Warmest regards: Fearing the cone of uncertainty
By Pattie Mihalik
Here’s the song we’re singing in Florida:
“Tis the season
to be fearful.
Fa, la, la, la, la
Hope we’re not doomed.”
I for one can put the fear of hurricanes out of my mind — until one is about to hit.
Let me tell you what happens here in Florida when weather forecasters tells us to be prepared because the hurricane hitting the Bahamas might next pay an unwelcome visit to Florida.
First, everyone panics and rushes to the supermarket to get food and supplies.
Smart folks, knowing it was hurricane season, prepared ahead of time. I wasn’t smart. Judging from the empty shelves all week in our supermarkets, many of our area residents must have waited for the last minute.
When Hurricane Dorian was on the horizon, I got up early and rushed to the supermarket for water and nonperishable food. I thought I would beat the crowd.
That was a joke.
Empty shelves greeted me. No water. No bread. Not even any Spam.
Who in tarnation wipes out pallets of Spam?
People panicking just like me, obviously.
One clerk told me people came at 4 a.m. and wiped them out of water and many food items.
Getting gas in my car was a lot like the bumper games at an amusement park. Cars were moving in all sorts of crazy directions, trying to get a turn at the pumps.
There were no clear paths in or out of that big RaceTrac station. No matter what way I tried to move my car, the way was blocked by other cars.
Finally, I inched out slowly and headed for home, wondering why people were acting so crazy. I figured bad news for Southwest Florida must have been announced while I was at the store.
The last advisory before I left said the hurricane was expected to hit eastern Florida.
So why was everyone panicking?
When I turned on the TV I learned why.
Much of Florida, including us, was in “the cone of uncertainty.” While we weren’t expected to get a direct hit, nothing was certain for us until meteorologists learned what way the hurricane would turn once it left the Bahamas.
At 6 a.m. the next day, one despicable weather channel (in my opinion) ran a headline across the top of the screen saying Southwest Florida was in the path of the hurricane.
Talk about fear and panic. The shelves of the grocery stores remained empty for another day as people prepared for the long haul.
We have a brilliant and much-loved meteorologist who was our county’s emergency manager for more than a decade.
Thankfully Wayne Sallade went on our local social media and said that report was not true. He urged us not to listen to those more concerned with keeping viewers than with accuracy.
Based on all the information he was able to gather, Southwest Florida would mostly get hit with wind and rain from the hurricane, “and maybe not even that,” he said.
But he did say everyone would only know for sure once the hurricane made its turn after it left the Bahamas.
Before that happened, many feared the cone of uncertainty.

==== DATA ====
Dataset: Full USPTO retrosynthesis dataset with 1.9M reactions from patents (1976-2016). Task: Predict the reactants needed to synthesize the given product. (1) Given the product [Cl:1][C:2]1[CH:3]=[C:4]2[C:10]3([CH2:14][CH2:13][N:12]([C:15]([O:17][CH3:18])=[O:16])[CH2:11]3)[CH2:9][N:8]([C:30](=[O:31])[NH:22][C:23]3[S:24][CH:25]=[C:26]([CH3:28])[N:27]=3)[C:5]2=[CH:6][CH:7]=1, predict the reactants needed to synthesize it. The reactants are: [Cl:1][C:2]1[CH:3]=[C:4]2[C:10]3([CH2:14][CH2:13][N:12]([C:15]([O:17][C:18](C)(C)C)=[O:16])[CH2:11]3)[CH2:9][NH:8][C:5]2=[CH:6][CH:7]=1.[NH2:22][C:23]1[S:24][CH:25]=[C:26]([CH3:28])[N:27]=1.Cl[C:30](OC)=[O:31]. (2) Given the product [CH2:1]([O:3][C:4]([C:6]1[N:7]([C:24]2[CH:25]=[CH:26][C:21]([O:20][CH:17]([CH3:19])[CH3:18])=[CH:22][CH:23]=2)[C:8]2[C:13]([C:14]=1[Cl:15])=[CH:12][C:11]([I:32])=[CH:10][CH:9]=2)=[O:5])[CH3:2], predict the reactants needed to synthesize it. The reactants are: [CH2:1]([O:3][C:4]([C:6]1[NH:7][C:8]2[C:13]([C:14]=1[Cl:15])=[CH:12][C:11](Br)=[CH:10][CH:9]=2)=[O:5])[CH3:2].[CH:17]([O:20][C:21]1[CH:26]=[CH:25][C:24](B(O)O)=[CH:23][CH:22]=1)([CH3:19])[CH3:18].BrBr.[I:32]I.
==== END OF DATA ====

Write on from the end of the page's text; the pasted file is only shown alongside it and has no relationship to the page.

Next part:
They had good reason to worry. In 2004 when Hurricane Charley was predicted to hit Miami, it made an unexpected turn instead and slammed into our county, causing much devastation.
Ever since then, the words “cone of uncertainty” strike fear in the hearts of those who lived through that experience.
I will tell you this. A hurricane, even just the threat of one, brings out the very best and the worst in people.
On the positive side, one of our community leaders started a special website devoted to the hurricane. Anyone in need was encouraged to post there. Others were encouraged to reach out to help in whatever way they could.
It worked beautifully.
One older couple posted that they had no family and didn’t have anywhere to go if they had to get away. Nor did they have anyone to help them prepare.
One family immediately invited them to come share their home. Others offered to help them board up their home, if that became necessary.
That was the good we applauded.
Then there were others who thought only of themselves. When they arrived early to buy water, they didn’t just take what they needed. They took several pallets of water to stockpile for themselves.
That meant those who came after the greedy shoppers had no water to buy.
One woman defended her action of “grabbing every bottle that fit into her SUV” by saying she had planned to share with anyone who didn’t have water.
I received a few panicked calls from northerners who have homes here. Even after I assured one woman her home would be spared because the hurricane wouldn’t hit us, she kept crying in fear.
“I watch the newscast and cry,” she said.
To tell the truth, so do I. I can’t watch what happened in the Bahamas without crying for those who lost everything.
At noontime on Monday, there no longer was reason to fear the cone of uncertainty. We only got wind and rain.
While we are all relieved, we know there will be other hurricanes to worry about.
I didn’t used to worry about hurricanes until I moved to Florida.
Unfortunately, it’s part of the price we pay for living in paradise.
Contact Pattie Mihalik at firstname.lastname@example.org.